E-Commerce and EDI can streamline your sales processes with better customer service to improve your business performance.
E-Commerce (Electronic Commerce) is not just simply about buying and selling goods and services online. It has become a lot more to include marketing, customer relationship management and customer service. In the past few years E-Commerce has emerged to become an integral part of doing business.
Electronic Data Interchange (EDI)
The earliest form of E-Commerce was EDI, which is the computer-to-computer exchange of business records between business partners such as purchase orders, advanced shipping notices and invoices. EDI requires a standard electronic format between business partners.
EDI replaces mail, fax and email which must be manually handled by customer and supplier staff and processed through their respective systems. Having people involved slows down the processing of the records and also introduces the potential of errors. Instead, EDI records can flow straight from the sender's system to the receiver's system. This speeds up processing of the orders improving delivery times.
The benefits of EDI are are reduced cost, streamlined administration, improved information flow, reduced errors and closer relationships with business partners. Because electronic transactions are so efficient, customers that use EDI prefer to work with suppliers that have EDI systems in place.
EDI is growing despite the rapid increase in online sales in web stores. EDI network traffic volumes increased between 5% and 10% during 2017 and that trend is set to continue for at least the next five years. EDI transaction volume is currently in the range of 12 to 15 million transactions a day worldwide. The continued growth of EDI means it will continue to be the dominant document exchange alternative for many years to come.
Business-to-Business (B2B) E-Commerce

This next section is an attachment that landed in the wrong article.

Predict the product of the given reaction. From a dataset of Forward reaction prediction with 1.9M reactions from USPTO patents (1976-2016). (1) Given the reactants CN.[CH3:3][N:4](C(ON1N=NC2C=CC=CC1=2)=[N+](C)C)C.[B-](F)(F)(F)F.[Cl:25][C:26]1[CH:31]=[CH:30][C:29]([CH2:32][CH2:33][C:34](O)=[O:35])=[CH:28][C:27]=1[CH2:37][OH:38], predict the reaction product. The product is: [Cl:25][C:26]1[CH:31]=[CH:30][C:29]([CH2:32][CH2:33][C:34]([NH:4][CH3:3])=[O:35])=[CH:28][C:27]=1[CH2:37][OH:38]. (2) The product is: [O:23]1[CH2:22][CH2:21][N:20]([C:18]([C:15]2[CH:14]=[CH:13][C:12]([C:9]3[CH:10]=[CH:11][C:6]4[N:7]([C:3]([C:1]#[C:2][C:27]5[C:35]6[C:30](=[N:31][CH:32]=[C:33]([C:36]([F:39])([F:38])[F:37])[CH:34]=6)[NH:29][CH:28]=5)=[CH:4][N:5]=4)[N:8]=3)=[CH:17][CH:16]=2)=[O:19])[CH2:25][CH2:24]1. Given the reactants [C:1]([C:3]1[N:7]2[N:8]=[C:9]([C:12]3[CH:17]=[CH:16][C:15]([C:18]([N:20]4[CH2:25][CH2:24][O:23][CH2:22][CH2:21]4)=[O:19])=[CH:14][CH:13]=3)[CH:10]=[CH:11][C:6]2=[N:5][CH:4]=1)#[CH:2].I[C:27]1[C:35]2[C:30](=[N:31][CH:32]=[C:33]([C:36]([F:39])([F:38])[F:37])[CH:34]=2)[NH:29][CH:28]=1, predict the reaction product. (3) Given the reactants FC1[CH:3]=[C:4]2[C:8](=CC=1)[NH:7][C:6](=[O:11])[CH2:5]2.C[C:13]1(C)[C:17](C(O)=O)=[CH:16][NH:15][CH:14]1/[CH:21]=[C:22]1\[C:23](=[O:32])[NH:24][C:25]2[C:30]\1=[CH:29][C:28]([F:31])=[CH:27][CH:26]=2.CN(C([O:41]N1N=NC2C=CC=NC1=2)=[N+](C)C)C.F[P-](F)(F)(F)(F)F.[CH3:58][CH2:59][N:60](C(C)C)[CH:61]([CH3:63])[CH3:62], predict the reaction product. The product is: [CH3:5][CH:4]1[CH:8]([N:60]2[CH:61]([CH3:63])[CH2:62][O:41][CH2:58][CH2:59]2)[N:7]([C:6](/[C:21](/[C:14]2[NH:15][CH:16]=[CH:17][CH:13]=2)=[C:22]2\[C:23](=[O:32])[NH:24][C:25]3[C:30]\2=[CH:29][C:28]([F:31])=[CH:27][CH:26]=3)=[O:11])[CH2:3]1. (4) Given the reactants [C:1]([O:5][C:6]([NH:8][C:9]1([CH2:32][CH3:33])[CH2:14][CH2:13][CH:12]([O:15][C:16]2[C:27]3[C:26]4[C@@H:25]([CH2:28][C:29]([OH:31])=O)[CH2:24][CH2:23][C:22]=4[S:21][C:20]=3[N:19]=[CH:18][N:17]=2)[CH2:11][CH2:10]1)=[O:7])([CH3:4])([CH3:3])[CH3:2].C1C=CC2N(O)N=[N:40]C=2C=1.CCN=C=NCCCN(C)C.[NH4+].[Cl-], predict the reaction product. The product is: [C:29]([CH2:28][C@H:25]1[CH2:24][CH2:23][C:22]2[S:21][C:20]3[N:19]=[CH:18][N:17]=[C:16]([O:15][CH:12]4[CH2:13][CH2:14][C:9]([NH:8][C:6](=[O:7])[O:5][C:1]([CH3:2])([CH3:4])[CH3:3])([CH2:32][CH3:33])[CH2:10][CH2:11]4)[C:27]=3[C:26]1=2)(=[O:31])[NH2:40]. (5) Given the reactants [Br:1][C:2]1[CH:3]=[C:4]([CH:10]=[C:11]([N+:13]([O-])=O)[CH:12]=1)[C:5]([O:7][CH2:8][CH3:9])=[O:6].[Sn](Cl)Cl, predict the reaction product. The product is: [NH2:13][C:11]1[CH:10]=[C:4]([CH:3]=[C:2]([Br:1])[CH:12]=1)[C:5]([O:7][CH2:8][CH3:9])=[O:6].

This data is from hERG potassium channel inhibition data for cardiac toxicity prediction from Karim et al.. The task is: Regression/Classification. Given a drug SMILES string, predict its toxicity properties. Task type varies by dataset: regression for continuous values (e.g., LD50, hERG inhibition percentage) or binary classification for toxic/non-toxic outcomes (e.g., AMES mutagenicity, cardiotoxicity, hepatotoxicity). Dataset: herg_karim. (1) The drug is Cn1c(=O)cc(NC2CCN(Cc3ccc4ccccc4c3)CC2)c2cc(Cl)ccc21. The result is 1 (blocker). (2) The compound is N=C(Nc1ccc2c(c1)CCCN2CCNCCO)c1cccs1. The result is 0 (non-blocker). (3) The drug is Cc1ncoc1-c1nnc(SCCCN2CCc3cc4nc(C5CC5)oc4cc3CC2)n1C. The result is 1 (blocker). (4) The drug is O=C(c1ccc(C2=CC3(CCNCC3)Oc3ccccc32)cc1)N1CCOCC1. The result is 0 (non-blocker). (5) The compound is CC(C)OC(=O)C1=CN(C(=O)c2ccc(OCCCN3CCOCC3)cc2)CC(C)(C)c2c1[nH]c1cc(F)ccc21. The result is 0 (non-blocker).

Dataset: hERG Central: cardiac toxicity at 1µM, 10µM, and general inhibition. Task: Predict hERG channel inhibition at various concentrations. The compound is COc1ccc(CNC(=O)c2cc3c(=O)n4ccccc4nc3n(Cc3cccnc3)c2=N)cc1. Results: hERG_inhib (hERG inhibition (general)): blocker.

Online sales have been dominated by the rapid growth of B2C E-Commerce, but B2B E-Commerce is poised to take off. Frost & Sullivan (a research consulting company) predicts that in 2020 the B2B E-Commerce market will be twice the size of the B2C E-Commerce market. They predict that 2020 will see worldwide sales reach $12 trillion compared to $5.5 trillion in 2012.
B2B E-Commerce is transitioning from being seller driven to buyer driven, with customer experience being a key focus. The appeal of B2B E-Commerce to business buyers is that they can do research online to find the type of product that meets their needs. They can research detailed specifications, compare options and share their findings with their colleagues. They prefer to buy online once they are sure what they want to buy and often make decisions before speaking to a sales rep.
B2B E-Commerce is becoming a more important means for businesses to promote their product range and introduce new products to new and existing customers alike. Business to business relationships tend to be longer term with repeat orders so it is important to provide the right experience for them.
B2B buyers expect a personalised, seamless shopping experience including search, product relationships, rich product information and specifications, self service customer portals, inventory availability, shipping time and freight charges.
M-Commerce (Mobile Commerce)
Mobile commerce is rapidly becoming more popular for B2B as well as B2C applications. Mobile use is ingrained in our everyday habits and now most people start a search for products or services on their mobile device rather than on a computer. Web stores now need to be mobile friendly more than ever before.
Business to Consumer (B2C) E-Commerce